How is Mr. Brandeis to be explained? Is it because he is one of an oppressed race and is thus sensitive to the wrongs of the downtrodden? As against this often argued thesis be it remembered that he has never suffered from racial discrimination. Prejudice against the Jews was unknown in Boston when he first came. As a more probable explanation, my mind runs back more than forty years when, a young man on the rising rung of his profession, he was retained by a religious institution to secure a subsidy from the commonwealth. He had carried the petitioners successfully through the committee stage before it became known to the small group which takes an interest in such questions. A protest was raised and the committee reopened its hearing, when the counsel for the petitioners failed to appear! In explanation of his withdrawal he said to me later, with the inward glow upon his face of one who had been under a deep religious experience, that the public discussion had showed him that his clients’ case was contrary to sound public policy.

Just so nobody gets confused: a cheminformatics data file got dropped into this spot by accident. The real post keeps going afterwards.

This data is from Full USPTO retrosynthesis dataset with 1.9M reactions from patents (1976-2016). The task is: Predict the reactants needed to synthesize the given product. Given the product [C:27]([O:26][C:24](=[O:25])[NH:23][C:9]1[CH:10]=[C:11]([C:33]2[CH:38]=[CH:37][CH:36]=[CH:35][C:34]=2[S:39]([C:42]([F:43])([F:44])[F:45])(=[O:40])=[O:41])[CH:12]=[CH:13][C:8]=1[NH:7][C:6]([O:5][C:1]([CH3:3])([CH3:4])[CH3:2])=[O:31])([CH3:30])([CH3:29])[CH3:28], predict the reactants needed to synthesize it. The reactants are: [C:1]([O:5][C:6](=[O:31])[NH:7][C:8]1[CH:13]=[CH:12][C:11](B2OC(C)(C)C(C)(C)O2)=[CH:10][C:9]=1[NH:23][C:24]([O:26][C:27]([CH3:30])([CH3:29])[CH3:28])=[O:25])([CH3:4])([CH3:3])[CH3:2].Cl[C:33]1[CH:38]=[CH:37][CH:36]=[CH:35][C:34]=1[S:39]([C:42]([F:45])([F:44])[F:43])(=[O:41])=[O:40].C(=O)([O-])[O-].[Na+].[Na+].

This early questioning of the duties of those asking privileges from the state took him far. He thought of lawyers, the most highly placed in the land, accepting big fees to be recouped out of the pockets of the people for franchises of whose value the legislature had no least conception and with no one to argue the interests of the other side. Such a situation flew in the face of the ethics implicit in legal practice that assumes counsel on either side to represent opposing interests. Never, he silently resolved, would he accept a fee out of so unequal a contest.
From this resolution came his refusal to appear before the legislature in behalf of special interests, and incidentally from this came his appearance time and again as unpaid attorney for the people. The ethics of his attitude in this matter is beyond dispute. But far off, alas! is still the day when his code is even suspected by many persons of high repute.